ZHEN SU — Merck Serono’s Senior Vice President and Global Head of Oncology

ELLIOTT LEVY — Amgen’s Senior Vice President of Global Development

CHRIS BOSHOFF — Pfizer Oncology’s Chief Development Officer

A premium subscription to Endpoints News is required to attend this webinar. Please upgrade to either an Insider or Enterprise plan for access. Already have Endpoints Premium? Please sign-in below. You can contact our Subscriptions team at with any issues.

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Video: Putting the AI in R&D — with Badhri Srini­vasan, Tony Wood, Rosana Kapeller, Hugo Ceule­mans, Saurabh Sa­ha and Shoibal Dat­ta

During BIO this year, I had a chance to moderate a panel among some of the top tech experts in biopharma on their real-world use of artificial intelligence in R&D. There’s been a lot said about the potential of AI, but I wanted to explore more about what some of the larger players are actually doing with this technology today, and how they see it advancing in the future. It was a fascinating exchange, which you can see here. The transcript has been edited for brevity and clarity. — John Carroll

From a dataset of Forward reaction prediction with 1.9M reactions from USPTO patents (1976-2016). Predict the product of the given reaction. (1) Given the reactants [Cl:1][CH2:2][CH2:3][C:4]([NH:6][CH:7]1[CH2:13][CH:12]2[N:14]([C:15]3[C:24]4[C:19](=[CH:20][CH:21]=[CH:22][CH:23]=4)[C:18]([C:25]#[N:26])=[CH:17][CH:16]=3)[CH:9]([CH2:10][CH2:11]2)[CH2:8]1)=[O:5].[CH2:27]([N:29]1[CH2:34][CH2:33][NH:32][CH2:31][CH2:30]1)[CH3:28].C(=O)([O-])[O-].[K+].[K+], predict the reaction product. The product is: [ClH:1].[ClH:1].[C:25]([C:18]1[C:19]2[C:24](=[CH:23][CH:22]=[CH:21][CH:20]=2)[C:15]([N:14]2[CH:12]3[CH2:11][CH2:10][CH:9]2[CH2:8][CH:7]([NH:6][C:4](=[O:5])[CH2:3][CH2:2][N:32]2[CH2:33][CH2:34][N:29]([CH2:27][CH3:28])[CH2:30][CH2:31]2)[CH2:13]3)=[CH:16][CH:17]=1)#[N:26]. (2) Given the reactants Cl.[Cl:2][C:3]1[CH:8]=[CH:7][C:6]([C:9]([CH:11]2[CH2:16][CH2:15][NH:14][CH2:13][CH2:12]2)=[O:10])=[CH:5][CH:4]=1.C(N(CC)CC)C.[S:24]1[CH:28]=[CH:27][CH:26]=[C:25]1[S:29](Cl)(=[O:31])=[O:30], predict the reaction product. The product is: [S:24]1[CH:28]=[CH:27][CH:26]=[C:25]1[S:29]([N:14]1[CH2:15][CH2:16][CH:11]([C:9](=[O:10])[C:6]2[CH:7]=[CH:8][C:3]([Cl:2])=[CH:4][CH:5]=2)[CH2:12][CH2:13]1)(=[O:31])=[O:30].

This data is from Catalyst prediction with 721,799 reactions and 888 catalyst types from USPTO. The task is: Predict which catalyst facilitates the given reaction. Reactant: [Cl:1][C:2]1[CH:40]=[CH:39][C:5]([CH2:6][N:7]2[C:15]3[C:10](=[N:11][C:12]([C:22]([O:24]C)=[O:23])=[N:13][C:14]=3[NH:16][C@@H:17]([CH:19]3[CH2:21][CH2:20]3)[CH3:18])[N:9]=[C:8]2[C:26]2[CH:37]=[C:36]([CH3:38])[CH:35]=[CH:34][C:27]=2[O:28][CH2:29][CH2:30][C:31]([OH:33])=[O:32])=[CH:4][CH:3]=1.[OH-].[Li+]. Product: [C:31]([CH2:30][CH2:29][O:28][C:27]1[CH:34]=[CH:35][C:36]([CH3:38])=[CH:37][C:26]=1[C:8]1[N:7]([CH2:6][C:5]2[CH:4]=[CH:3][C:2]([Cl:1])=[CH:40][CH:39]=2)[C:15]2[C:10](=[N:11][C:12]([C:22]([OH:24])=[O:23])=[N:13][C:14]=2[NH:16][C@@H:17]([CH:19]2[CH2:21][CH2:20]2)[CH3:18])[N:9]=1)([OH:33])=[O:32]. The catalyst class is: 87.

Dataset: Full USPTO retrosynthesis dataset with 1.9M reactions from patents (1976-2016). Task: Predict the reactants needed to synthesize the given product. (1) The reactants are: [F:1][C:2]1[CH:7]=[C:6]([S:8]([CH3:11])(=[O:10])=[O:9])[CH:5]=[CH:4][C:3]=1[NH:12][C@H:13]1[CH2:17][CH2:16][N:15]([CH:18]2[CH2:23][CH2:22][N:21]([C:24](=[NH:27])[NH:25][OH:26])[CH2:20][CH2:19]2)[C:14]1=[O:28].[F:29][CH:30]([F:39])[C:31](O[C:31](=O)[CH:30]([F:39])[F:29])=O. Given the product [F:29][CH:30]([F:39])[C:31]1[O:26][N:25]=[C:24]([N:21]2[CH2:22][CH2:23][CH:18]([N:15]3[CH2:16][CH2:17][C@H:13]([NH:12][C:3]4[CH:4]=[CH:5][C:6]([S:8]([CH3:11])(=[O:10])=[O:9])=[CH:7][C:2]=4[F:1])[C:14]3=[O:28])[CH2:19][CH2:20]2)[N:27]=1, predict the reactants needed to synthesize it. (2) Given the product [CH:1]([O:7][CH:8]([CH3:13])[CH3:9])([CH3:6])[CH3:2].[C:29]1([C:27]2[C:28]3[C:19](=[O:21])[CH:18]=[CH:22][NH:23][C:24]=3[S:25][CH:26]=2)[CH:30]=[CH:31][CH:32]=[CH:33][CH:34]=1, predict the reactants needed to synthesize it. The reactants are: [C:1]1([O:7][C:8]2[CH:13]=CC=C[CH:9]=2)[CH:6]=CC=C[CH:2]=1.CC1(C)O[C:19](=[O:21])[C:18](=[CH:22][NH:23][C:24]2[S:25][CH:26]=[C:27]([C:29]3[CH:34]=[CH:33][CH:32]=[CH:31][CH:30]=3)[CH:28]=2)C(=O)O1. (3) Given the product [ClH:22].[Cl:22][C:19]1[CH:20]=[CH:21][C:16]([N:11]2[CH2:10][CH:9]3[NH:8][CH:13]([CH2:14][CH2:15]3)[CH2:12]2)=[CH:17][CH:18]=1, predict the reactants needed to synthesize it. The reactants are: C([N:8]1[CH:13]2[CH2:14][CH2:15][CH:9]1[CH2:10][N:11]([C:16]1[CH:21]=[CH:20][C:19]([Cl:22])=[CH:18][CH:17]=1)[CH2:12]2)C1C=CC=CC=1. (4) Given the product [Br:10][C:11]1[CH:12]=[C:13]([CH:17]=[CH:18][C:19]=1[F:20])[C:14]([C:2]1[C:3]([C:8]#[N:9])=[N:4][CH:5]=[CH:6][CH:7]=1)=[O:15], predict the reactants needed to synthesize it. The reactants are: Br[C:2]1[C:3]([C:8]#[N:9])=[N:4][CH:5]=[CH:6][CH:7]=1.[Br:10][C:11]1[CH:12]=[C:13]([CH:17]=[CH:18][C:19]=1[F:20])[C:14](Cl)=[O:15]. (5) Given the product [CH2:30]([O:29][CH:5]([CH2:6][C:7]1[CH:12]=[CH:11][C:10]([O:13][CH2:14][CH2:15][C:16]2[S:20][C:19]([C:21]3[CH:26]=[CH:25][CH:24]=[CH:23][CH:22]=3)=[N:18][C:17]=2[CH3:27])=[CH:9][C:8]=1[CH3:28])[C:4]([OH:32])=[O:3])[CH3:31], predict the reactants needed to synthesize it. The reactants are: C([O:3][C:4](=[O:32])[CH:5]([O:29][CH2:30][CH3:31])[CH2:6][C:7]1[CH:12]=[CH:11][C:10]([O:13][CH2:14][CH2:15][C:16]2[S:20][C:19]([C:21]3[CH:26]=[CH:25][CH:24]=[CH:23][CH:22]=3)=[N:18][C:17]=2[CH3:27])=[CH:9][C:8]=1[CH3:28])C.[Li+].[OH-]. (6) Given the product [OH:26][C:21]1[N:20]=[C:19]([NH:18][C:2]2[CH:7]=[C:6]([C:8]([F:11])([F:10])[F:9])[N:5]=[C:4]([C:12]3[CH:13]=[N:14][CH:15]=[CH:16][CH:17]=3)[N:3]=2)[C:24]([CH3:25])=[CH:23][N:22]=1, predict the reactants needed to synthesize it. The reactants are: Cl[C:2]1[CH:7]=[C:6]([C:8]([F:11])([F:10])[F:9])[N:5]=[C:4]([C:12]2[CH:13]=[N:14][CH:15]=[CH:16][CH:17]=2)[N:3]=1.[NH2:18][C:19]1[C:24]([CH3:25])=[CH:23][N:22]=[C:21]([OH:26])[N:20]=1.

UP­DAT­ED: As­traZeneca’s Imfinzi/treme com­bo strikes out — again — in lung can­cer. Is it time for last rites?

AstraZeneca bet big on the future of their PD-L1 Imfinzi combined with the experimental CTLA-4 drug tremelimumab. But once again it’s gone down to defeat in a major Phase III study — while adding damage to the theory involving targeting cancer with a high tumor mutational burden.

Early Wednesday the pharma giant announced that their NEPTUNE study had failed, with the combination unable to beat standard chemo at overall survival in high TMB cases of advanced non-small cell lung cancer. We won’t get hard data until later in the year, but the drumbeat of failures will call into question what — if any — future this combination can have left.

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Ted Ashburn. Oncorus

Cowen, Per­cep­tive lead $79.5M Se­ries B for 's­tand­out' biotech shep­herd­ing on­colyt­ic virus to clin­ic

As several Big Pharma players secure biotech partners in the oncolytic virus space for new immuno-oncology combos, Cowen and Perceptive Advisors have come out with their own bet on a startup that promises to shine.

The marquee investors are joining MPM, Deerfield, Celgene, Astellas, Arkin and UBS in backing the drug developer, Oncorus, which will now deploy the $79.5 million in Series B cash toward clinical development of its lead program. Other new investors include Surveyor Capital, Sphera Funds, IMM Investment, QUAD Investment Management, UTC Investment, SV Investment Corp and Shinhan Investment-Private Equity, the last five of which are Korean-based funds.